THE U.S. health care system rapidly is absorbing an ever-increasing share of the gross national product, rising from 5.3%o in 1960 to 13% in 1993, with projections to 18% in the next seven years. Hospital care accounts for approximately 40%; physicians, 19%; drugs, eight percent; nursing homes, eight percent; and the remainder is divided among dental, personal health needs, vision, home health, public health, and miscellaneous. The payment system through insurance undoubtedly is a major contributing factor for health care costs today. Aging of the population and high-technology care often are cited as contributing factors as well. However, the population does not age enough in a single year to cause double-digit inflation, and technology overuse is a result of health insurance reimbursement that pays for it.
It long has been recognized that if a physician is going to order a test and the patient is responsible for none or very little of the cost thanks to insurance coverage, there is a strong tendency to treat resources as if they are free. Health insurance initially evolved as a means to pay for expensive hospitalization and catastrophic care, but now frequently compensates for small items such as office visits, inexpensive tests, etc. Patients pay a mere four percent of hospital costs and 18% of physician out-of-pocket charges. This discourages efficiency and produces high administrative expenses for filing claims. As a result, price all too often becomes an insignificant factor and an ineffective regulator of supply and demand, which become distorted. Health insurance obviously is a requirement for expensive, high-tech care, but specific reimbursement formulas must encourage efficiency.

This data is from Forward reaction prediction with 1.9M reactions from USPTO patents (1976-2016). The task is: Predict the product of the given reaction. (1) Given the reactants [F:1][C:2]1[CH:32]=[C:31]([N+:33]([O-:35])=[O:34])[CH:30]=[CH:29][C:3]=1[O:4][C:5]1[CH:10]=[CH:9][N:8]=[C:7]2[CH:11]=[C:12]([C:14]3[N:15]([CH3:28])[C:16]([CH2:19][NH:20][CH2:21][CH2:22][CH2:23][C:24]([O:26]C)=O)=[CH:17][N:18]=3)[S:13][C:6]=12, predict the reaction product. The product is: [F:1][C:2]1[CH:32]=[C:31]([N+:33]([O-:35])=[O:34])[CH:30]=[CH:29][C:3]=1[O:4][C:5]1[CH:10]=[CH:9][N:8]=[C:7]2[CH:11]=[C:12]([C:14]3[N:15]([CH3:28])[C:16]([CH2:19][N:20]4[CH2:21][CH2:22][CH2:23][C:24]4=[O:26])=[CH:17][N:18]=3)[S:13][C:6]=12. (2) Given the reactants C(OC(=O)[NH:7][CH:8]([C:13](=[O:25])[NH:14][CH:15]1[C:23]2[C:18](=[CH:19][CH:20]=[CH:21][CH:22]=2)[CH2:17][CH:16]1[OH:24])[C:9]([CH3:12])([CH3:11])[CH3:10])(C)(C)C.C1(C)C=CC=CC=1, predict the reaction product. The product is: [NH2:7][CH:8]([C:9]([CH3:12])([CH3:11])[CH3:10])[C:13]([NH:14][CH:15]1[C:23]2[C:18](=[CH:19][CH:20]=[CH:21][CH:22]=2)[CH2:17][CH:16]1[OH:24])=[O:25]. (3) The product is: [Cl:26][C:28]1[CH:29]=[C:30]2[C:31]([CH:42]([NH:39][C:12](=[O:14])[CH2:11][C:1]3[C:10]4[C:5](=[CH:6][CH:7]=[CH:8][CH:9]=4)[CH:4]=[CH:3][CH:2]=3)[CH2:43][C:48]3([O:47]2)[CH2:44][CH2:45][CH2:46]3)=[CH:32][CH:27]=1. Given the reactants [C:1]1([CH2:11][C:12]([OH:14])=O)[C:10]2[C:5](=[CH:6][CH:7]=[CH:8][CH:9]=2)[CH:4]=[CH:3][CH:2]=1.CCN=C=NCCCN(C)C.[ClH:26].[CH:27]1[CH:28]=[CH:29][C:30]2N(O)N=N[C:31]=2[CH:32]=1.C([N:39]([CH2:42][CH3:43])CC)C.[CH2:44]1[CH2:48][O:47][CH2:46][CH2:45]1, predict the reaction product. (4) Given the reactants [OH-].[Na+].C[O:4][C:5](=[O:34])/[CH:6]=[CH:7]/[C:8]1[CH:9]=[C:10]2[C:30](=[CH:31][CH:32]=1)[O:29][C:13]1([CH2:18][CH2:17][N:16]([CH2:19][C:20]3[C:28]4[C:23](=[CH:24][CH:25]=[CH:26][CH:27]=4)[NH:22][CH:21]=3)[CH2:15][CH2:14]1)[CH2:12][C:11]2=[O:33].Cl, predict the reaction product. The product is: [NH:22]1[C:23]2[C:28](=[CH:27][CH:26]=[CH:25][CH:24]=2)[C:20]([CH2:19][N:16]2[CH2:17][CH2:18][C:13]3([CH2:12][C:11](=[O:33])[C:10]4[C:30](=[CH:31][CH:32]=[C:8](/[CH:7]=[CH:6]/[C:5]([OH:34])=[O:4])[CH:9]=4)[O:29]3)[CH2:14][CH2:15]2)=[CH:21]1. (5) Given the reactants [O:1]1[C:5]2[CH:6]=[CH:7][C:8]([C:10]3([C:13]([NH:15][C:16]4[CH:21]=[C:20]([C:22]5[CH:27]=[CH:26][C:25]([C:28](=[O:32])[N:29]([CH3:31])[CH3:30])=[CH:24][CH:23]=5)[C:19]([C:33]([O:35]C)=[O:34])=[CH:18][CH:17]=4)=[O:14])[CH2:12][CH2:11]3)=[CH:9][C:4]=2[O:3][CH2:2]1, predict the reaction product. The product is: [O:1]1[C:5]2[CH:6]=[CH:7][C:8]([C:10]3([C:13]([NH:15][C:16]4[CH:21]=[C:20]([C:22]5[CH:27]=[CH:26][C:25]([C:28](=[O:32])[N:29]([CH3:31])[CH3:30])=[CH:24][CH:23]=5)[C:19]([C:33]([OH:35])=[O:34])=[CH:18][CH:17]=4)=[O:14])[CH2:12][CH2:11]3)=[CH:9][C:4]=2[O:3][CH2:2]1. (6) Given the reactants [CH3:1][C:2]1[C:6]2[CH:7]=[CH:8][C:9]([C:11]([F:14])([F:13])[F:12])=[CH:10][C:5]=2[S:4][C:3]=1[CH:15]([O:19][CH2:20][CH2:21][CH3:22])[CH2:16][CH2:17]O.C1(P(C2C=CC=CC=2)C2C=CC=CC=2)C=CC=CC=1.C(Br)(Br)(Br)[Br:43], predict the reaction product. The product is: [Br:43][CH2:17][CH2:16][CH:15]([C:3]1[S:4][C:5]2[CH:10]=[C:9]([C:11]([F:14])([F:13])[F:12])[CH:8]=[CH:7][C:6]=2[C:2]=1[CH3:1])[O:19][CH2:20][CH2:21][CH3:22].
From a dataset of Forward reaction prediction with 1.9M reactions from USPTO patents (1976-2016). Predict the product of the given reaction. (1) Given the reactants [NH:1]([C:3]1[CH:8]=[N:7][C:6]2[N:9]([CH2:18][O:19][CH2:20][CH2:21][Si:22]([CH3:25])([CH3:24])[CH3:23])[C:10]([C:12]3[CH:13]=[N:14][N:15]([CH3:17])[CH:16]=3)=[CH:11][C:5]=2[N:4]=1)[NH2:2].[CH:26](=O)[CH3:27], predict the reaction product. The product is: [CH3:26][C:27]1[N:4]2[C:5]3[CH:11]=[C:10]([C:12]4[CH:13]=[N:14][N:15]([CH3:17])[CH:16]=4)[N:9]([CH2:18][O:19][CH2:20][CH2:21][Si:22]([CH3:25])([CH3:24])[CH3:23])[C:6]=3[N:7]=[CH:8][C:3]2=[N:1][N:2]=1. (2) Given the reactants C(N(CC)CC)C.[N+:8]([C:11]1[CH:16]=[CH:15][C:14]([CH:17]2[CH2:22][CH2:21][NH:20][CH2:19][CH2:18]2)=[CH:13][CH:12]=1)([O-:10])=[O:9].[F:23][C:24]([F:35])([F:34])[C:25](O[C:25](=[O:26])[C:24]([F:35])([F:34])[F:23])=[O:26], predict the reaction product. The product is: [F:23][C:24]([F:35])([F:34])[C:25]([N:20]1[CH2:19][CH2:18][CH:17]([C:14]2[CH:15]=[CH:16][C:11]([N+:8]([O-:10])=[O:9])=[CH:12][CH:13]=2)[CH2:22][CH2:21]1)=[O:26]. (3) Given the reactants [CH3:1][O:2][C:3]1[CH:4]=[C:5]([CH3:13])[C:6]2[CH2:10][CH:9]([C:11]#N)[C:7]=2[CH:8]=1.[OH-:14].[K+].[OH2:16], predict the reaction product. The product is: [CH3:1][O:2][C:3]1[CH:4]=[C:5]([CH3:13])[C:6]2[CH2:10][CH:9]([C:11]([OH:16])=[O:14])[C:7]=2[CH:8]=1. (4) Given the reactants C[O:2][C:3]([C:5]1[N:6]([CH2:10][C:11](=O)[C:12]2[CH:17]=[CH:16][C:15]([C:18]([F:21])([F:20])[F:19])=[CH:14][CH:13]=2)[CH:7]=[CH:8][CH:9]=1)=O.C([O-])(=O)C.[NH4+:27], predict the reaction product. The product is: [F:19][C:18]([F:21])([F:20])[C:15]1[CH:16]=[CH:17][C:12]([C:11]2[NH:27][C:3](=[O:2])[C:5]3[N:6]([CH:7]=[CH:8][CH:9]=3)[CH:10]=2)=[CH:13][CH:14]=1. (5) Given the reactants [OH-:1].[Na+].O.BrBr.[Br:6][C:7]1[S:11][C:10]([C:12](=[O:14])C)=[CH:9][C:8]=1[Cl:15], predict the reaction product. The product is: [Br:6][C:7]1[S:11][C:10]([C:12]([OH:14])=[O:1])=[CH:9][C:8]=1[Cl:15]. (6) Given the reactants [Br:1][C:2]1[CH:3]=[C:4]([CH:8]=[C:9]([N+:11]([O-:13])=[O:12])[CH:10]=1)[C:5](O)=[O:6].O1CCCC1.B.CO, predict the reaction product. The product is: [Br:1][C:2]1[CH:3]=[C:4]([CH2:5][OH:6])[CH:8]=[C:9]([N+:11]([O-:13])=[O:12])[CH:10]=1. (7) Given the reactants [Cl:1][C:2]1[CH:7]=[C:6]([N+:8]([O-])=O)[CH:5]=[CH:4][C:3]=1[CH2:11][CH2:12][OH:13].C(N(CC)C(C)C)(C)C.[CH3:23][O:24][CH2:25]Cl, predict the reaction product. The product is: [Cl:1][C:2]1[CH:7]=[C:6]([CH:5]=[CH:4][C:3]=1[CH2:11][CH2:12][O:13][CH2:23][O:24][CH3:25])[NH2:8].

Current methods of reimbursement result in numerous market distortions. For instance, payments to doctors have been skewed heavily toward procedures by specialists, with lower fees going to primary care physicians who provide general medical care. Communities with a higher percentage of primary care physicians have been shown to have lower health costs.
Recent studies demonstrate that specialists order more expensive tests, and a number of others found significant unnecessary testing. The Rand Corporation has documented certain types of unnecessary surgeries, including 14% of heart bypass operations and more than 30% of those to remove atherosclerotic plaque from the carotid artery. Medical journals have reported numerous unwarranted hysterectomies, and 50% of coronary angiograms may be uncalled for. Studies in Florida indicate that physicians who own clinical laboratories and imaging centers order more tests, including 54% more magnetic resonance imaging (MRI) exams.
The reasons for unnecessary testing undoubtedly have their roots in the current reimbursement system and include residency training emphasizing high-tech care in teaching institutions; too many specialists, with insurance reimbursement geared to specialized procedures; disregard for diminishing returns, often obtaining very little clinically useful information at a very high cost; consumers demanding procedures or tests they hear or read about; malpractice / defensive medicine; financial gain/fraud; lack of established practice standards; and tests performed out of the mainstream of medicine that circumvent normal technology assessment.
There are economies of scale in health care just as there are in other businesses whereby large volumes drive down the unit cost of production. Insurance props up many small, inefficient, and high-cost health providers. For instance, large national clinical laboratories that conduct blood and other tests for patients can perform such tests at a much lower unit cost than small facilities. Yet, there are over 80,000 clinical laboratories in physicians' offices, according to the Health Care Finance Administration. Arguments by physicians of quality and convenience of their patients frequently serve to obscure issues of financial gain. …